Separation of Nucleotides
In this application, we present an easy-to-use protocol for sensitive detection and quantification of nucleotides in red blood cell extracts. Retention times were very reproducible with %RSD around 0.4. The desired separation between UDP-Glu and UDP-Gal was achieved, all other nucleotides eluted later and did not interfere with the analysis. ATP represents the most abundant nucleotide in the red blood cell extracts and in this example it eluted after both analytes.
Figure A: Sample (spiked with UDP-Galactose) of a red blood cell extract from a patient for monitoring, Figure B: Standards using the same method.
1. UDP GLU: UDP-Glucose: Uridine 5’-Diphosphateglucose, 1 mg/mL
2. UDP-GAL: UDP-Galactose: Uridine 5’-Diphosphategalactose, 1 mg/mL
3. ATP: Adenosine 5’-Triphosphate, 1 mM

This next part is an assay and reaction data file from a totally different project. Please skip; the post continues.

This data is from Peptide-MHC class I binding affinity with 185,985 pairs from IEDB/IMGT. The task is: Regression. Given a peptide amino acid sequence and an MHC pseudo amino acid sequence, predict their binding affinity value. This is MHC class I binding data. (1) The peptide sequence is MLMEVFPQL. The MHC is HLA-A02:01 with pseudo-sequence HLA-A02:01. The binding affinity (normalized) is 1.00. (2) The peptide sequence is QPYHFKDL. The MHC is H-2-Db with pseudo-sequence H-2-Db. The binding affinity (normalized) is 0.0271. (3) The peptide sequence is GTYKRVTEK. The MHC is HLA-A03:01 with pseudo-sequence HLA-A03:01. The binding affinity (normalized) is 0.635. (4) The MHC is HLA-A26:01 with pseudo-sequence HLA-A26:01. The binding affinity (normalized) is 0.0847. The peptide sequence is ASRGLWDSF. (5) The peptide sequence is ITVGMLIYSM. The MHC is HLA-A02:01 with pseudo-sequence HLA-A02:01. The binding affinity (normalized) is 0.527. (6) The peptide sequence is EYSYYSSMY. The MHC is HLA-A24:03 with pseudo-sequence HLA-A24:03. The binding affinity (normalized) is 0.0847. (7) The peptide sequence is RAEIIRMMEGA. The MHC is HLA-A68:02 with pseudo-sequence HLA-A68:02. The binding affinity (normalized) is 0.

Column: Cogent Diamond Hydride™, 4μm, 100Å
Catalog No.: 70000-7.5P
Dimensions: 4.6mm x 75 mm
—A: DI Water / 0.1% Ammonium Acetate
—B: 90% Acetonitrile / 10% DI Water / 0.1% Ammonium Acetate
Post Time: 5 minutes
Injection vol.: 1 μL
Flow rate: 0.4 mL / minute
Detection: UV @ 254nm
Notes: Even with UV detection it is possible to detect individual nucleotides in the presence of a biological matrix. The retention time can be compared to the standard (Figure B) showing that the values of the real sample and the standard are very close. UDP-glucose, UDP-galactose and galactose 1-phosphate determination can be used for diagnosis of galactosemia in newborn babies [1-2].
1. Ji-Seon Jeong, Hye-Ran Yoon, Seon-Pyo Hong, Development of a new diagnostic method for galactosemia by high-performance anion-exchange chromatography with pulsed amperometric detection, J. Chromatography A, 1140 (2007) 157-162. 2. M.T. Matyska, J.J. Pesek, J. Duley, M. Zamzami, S.M. Fischer, Aqueous NormalPhase retention of nucleotides on silica hydride-based column: Method development strategies for analytes relevant in clinical analysis, J. Sep. Sci. 33 (2010) 930-938
ATP, UDP-Glucose UDP-Galactose Separation from Red Blood Cells- pdf 0.2 Mb Download File